An irresistible attraction for flocks of ravers.

  7. gfish says:

    When I first saw that, I was reminded of the 'popular technology helps people get laid' idea. It should draw lines between your cup and the cups of people you might want to date. Even if it's just basing that on what drinks you've ordered, or the driver license ID numbers.

    • arn says:

      I can see so many fights breaking out when it links two dudes glasses together. That said, it would be awesome entertainment for the rest of the bars patrons, assuming they like that sort of thing.

  8. bkdelong says:

    Mmmmm. Gesture Recognition. Ripe for an Amsterdam Hooka Bar.

  9. nosrialleon says:

    Your customers would break that in 7 minutes.

  10. gutbloom says:

    That bar is for sissies.

    Sincerely,
    The Town Drunk

  11. dossy says:

    Yet again, proof that humankind's pleasure center is not much more sophisticated than that of a cat's.

    ("Ooh shiny lights. Must swat with paw.")

  12. rapier1 says:

    Does it do anything or just make pretty lights?
    Not that pretty lights are bad but isn't alcohol nice enough without the toys?

  13. porphyre says:
  14. elanswer says:

    SHINY. Must play with.

  15. mackys says:

    GIRL.

    I WANNA TAKE YOU TO THE I-BAR...

    I WANNA TAKE YOU TO THE I-BAR, I-BAR, I-BAR!

    WEEOWWW!

  16. tiff_seattle says:

    They have one of those things at the EMP in Seattle. It's fun for about 5 minutes and then the novelty wears off. Combine it with alcohol and that might be 10 minutes. Some decent ecstasy and you are looking at maybe 45 minutes of fun.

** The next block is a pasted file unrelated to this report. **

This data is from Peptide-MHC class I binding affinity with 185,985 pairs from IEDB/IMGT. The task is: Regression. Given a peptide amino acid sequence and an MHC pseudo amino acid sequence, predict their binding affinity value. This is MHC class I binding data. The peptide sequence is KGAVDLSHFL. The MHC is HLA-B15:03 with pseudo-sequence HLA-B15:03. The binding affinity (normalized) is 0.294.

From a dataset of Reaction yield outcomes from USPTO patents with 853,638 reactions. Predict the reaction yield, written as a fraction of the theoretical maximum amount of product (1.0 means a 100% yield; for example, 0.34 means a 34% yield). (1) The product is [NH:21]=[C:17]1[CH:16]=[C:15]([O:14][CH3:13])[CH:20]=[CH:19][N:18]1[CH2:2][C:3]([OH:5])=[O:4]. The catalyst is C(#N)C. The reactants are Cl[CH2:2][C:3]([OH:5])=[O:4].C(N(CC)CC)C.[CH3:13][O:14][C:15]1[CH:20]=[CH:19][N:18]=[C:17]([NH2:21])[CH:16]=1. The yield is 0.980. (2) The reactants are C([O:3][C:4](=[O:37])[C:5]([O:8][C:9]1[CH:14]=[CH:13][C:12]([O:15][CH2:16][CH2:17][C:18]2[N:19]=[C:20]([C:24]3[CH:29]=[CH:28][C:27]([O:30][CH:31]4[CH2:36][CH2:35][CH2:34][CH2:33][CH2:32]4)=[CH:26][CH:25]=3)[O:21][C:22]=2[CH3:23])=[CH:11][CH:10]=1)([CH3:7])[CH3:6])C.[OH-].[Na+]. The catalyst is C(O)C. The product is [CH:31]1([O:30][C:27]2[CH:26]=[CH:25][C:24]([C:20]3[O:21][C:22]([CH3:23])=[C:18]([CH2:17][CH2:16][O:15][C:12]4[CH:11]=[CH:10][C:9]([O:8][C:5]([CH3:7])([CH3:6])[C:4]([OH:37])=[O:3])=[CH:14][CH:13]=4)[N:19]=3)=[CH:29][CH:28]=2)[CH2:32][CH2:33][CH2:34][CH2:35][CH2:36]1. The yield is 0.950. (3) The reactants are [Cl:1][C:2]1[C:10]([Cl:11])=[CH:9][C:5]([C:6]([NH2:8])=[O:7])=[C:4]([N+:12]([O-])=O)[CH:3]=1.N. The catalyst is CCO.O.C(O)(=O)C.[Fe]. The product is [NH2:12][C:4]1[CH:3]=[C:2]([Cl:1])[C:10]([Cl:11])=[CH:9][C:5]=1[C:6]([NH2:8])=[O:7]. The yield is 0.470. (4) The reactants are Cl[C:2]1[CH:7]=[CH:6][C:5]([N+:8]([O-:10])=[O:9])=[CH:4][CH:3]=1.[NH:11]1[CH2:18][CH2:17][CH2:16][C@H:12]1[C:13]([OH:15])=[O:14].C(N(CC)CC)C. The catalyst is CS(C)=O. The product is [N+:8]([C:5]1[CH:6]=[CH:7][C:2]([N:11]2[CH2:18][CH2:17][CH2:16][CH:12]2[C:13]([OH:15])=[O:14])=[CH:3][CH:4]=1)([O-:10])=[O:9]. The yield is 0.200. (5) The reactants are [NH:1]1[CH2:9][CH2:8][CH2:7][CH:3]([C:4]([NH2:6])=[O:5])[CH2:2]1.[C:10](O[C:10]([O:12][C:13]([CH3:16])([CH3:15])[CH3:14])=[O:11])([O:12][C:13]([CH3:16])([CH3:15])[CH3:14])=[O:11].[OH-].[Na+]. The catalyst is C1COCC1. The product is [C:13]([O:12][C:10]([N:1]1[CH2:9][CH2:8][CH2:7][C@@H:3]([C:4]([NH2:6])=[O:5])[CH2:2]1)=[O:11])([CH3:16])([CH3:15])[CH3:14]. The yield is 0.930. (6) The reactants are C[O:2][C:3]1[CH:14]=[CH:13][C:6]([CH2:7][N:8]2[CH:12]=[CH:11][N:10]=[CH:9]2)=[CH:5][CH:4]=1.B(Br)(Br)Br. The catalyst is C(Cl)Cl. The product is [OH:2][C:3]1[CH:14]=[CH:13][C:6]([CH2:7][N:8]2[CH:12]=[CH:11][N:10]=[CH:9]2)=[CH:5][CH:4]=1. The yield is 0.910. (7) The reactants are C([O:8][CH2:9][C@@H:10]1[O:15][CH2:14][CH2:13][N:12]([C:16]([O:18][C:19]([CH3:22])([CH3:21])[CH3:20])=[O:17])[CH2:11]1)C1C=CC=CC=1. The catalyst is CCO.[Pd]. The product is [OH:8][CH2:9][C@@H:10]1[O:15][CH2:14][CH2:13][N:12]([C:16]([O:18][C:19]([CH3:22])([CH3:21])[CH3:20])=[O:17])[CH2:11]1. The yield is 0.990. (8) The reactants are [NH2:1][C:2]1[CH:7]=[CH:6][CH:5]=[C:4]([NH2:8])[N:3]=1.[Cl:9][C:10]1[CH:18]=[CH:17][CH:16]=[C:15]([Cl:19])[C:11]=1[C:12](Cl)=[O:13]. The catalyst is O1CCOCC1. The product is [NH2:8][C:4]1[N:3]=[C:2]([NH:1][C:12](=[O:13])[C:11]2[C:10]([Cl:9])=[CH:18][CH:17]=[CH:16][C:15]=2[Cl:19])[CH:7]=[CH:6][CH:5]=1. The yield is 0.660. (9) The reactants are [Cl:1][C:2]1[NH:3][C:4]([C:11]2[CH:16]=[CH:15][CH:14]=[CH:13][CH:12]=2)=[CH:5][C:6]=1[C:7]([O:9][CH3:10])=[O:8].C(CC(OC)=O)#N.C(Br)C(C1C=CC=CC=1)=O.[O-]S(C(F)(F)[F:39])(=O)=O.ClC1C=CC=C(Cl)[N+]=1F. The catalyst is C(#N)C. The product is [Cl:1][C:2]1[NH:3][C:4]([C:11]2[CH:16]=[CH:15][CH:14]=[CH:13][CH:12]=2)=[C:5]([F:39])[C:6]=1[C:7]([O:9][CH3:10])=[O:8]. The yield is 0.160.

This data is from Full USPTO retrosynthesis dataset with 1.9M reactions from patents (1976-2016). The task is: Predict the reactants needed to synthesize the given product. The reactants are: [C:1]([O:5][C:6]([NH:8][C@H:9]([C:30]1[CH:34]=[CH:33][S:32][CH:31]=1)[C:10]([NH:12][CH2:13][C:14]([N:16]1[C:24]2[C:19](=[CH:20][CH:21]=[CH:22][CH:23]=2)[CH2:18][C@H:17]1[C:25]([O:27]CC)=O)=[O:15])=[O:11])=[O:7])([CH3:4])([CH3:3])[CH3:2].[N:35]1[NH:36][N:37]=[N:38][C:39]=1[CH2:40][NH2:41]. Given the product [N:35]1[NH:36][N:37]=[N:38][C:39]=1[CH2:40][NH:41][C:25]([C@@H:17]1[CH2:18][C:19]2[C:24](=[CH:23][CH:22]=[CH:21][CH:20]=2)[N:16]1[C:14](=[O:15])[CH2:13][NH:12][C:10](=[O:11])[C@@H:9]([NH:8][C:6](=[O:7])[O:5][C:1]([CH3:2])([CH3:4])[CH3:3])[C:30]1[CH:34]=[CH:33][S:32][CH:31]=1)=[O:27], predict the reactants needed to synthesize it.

• offbeatmelodies says:

      Yeah, I really can't see that being interesting for more than a couple of minutes or as long as it takes to figure out how it works.

      It reminds me of undercar LED lighting or spinner rims.

  17. remaker says:

    1) It costs money, which they never have, since their critical expensive gear self-destructs at an alarming rate and assorted obtuse city and state fees constantly chew up their cash.

    2) The same damage that the f-tards inflicted on the cool bathrooms and kiosks will be wrought on this new surface.

    3) All of the unions that would install this stuff probably still have the DNA Lounge on blacklist.

    4) The City will no doubt require special permits, fees, and a public hearing before it can be installed, as well as licenses from at least 4 agencies (See (1)).

    5) The core unit either runs some flavor of Linux, and will fail in some inexplicable, undocumented way that the vendor will be unable to explain OR will run Windows and be forbidden to enter.

    6) Bartenders will suffer epileptic fits, driving up workmen's comp.

    7) Nerds will play with it instead of buying drinks. See (1).

    8) The inevitable kernel oops will be irritating.

    Did I miss any?

  18. hallerlake says:

    Jeez. I have half a mind to open a bar just so I can put one of these in it.

    I see by the other comments that the EMP already has one, though. I think I'll go check it out there.

  19. ultranurd says:

    How are you supposed to drink with that kind of distraction?

  20. albino_minako says:

    There is a table like this at the Rock and Roll McDonalds in Chicago. It's been there for a very long time. You dont even have to touch it, it reacts to your shadows being on the table, as well as items you place on it. It has many different patterns, and is similar to the one in the video that porphyre posted.

  21. davidmccabe says:

    http://mtg.upf.edu/reactable/

    Musical instrument. The software is open-source.